imageIMG_7715To finish off my page, I punched out a heart from my scrap stash and sewed it onto a bit of the salvaged ribbon.

It was an enjoyable page to create and I have to say, that although its but a small contribution, it feels good to further my current recycling efforts and incorporate some of it into my art.

Wishing you a wonderful week!

 

 

Making Whimsical Shrink Plastic Jewelry

I hope that every one of you enjoyed a wonderful holiday, observed in whichever manner which made you happy. Ours was quite enjoyable. We were able to spend time with some of my family, as well as some of my Beloved’s family, who visited us for a few days. We enjoyed some wonderful meals together, walked on the beach, did a little shopping and just enjoyed each others company; it was a really nice few days.

With our Christmas festivities having drawn to a close, I couldn’t wait to get back to my art studio and create something to share with you, my lovely followers.

Last week I shared with you how to create shrink plastic gift embellishments, which can be found HERE. Well today I’m going to share with you how to create some easy and fun shrink plastic necklaces. I gave a few as Christmas gifts and they were very well received.

2014-12-13 17.22.57This is a set that I gave to a friend, it’s a whimsical butterfly ring and necklace, created using a stamp from Dina Wakley’s Scribbly Insects stamp set.

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These are the supplies that I used to create my necklaces. I also used organza cord necklaces, which is what you see in the example above.

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Today I’ll show you how to create your own and also share a few others that I made using Dina Wakley’s Scribbly Birds stamp set.

2014-12-27 01.19.07The first thing you’ll want to do is stamp your design onto the rough side of your shrink plastic, using StazOn ink. As I’ve shared before, you can buy different types of shrink plastic, both in the stores and online, so find whichever works best for you. I purchased mine at my local craft store.

If you are using shrink plastic that isn’t pre-roughened, you’ll want to lightly sand one side of the plastic with fine sandpaper then rinse and pat dry. I find it much easier to just buy shrink plastic that has already been pre-roughened. Some people prefer not to rough it up, and if that works for you, that’s totally ok. Find what works best with the mediums that you’re using.

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2014-12-27 01.05.19I recommend trimming your stamped images down to a more manageable size before you start coloring them in. For this step you can use sharpies, acrylics, various inks, even colored pencils, but one word of advice is don’t feel you have to overdo the color. Once you bake your plastic the shrinking process intensifies the color significantly.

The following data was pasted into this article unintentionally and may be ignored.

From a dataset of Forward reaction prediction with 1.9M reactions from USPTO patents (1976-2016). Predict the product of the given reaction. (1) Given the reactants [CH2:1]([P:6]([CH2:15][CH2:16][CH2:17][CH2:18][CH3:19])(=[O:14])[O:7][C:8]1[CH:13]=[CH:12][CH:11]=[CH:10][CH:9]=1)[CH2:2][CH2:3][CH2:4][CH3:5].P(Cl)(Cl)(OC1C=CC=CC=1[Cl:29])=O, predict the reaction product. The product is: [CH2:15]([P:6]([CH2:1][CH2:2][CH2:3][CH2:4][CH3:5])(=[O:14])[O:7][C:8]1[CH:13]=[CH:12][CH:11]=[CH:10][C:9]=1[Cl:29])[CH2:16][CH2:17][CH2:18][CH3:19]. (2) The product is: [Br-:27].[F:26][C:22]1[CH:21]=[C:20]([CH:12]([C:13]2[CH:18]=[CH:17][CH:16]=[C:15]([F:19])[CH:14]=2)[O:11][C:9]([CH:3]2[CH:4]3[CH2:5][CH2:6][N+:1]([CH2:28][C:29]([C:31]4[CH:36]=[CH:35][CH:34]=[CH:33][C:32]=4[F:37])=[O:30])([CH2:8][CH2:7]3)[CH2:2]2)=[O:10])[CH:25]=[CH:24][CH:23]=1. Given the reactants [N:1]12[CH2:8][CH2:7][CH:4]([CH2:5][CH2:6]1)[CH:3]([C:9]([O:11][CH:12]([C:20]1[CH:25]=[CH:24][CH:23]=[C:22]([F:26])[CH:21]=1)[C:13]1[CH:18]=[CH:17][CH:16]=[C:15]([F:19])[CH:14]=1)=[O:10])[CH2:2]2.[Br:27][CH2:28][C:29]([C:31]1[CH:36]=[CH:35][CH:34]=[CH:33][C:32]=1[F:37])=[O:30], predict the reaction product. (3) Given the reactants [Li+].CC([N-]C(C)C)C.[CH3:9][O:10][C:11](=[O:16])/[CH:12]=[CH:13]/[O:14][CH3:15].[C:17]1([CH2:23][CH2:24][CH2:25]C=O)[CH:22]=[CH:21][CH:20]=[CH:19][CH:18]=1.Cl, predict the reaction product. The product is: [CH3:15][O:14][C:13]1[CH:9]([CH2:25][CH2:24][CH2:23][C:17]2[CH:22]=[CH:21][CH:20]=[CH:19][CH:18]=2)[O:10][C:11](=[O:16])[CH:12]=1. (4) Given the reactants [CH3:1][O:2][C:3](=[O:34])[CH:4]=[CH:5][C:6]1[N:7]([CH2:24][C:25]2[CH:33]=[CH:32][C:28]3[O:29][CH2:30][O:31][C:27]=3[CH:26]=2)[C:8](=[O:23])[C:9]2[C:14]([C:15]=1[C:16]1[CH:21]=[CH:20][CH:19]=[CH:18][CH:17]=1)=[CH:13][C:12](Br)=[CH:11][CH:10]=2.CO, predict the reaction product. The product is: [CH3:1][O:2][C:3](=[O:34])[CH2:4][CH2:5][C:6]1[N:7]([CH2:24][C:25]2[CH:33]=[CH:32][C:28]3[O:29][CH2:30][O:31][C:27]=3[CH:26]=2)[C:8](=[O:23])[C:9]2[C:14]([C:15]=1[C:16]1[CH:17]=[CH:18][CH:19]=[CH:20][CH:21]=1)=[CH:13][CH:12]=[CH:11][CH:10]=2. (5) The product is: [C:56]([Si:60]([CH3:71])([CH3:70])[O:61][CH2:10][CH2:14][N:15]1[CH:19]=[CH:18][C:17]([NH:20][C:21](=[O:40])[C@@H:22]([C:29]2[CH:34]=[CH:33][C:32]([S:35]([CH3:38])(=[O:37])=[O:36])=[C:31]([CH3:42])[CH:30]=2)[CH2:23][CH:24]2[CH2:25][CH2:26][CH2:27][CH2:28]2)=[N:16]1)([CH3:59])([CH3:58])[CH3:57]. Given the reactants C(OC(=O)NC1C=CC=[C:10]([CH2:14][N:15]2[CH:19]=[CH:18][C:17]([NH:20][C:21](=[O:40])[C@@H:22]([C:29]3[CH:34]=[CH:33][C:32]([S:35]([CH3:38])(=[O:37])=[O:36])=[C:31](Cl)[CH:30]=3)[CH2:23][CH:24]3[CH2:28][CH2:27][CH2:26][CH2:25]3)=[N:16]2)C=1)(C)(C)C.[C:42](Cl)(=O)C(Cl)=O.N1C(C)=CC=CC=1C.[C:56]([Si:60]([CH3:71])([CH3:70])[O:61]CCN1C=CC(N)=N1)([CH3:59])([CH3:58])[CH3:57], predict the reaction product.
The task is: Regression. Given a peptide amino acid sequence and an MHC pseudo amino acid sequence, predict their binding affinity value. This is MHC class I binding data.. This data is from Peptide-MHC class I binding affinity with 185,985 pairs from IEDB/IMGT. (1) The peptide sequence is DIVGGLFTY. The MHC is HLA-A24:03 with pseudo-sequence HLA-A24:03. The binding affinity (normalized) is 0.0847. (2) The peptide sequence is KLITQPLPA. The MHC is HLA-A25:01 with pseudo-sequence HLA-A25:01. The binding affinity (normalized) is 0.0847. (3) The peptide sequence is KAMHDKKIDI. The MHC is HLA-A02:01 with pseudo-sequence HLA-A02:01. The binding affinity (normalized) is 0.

For the butterfly necklaces I used a fine brush and Daler-Rowney FW Acrylic Pearlescent Inks. Oooh how I LOVE these inks! The colors are wonderfully luscious with a gorgeous pearlescent sheen to them.

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Once your image is painted and dry enough to handle, trim around the edges with scissors but be sure to leave room to punch a hole to thread your chain or ribbon. You MUST punch your hole before you bake!

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Be sure to follow the instructions for the shrink plastic that you buy, mine said to pre-heat the oven to 350 degrees and bake for approx 1 minute, but I found that I only needed to bake them for about 35 seconds.

You’ll see them curl up as they shrink, then flatten out. When they flatten is when you want to pull them out with a non-stick spatula and if they need it, give them a light pressing, using a smooth book or the back of a notepad, to flatten then out.

Once that part is all done just add a small jump ring and then thread a chain, ribbon or cord through the hole and you’re all done, your whimsical jewelry is ready to wear!

You can make necklaces, earrings, bracelets, even rings, as you see here on the right.

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These fun little scribbly bird necklaces were created with Dina Wakley’s Scribbly Birds stamps, as mentioned above, painted with regular acrylic paints and hung from a black ball chain.

Thanks so much for looking, I hope you enjoyed!

 

 

 

 

 

 

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Making Shrink Plastic Gift Embellishments

With Christmas just a few short days away, it’s time to get those gifts wrapped!

This year I really wanted to make it a “handcrafted holidays” as much as possible, so it seemed only fitting that I create my own wrapping paper design and gift embellishments as well. I know that this is a busy time of year for many people, but I wanted to take a few minutes and share a quick post with my lovely followers on how you can create your own pretties to tie onto gifts and platters of baked goodies.

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The other day I shared a holly leaf stamp that I carved, that’s what I’ll be using today. You can use any of your favorite stamps. keep in mind that this doesn’t have to just be for Christmas. You can just as easily create pretty gift embellishments for any occasion using your different stamps.

2014-12-13 08.48.482014-12-20 21.51.14You can buy different types of shrink plastic, both in the stores and online, so find whichever works best for you. I purchased mine at my local craft store.

Using StazOn ink I stamped the holly all over the rough side of the shrink plastic then used some Dina Wakley acrylic in Ruby and an eraser to stamp the berries.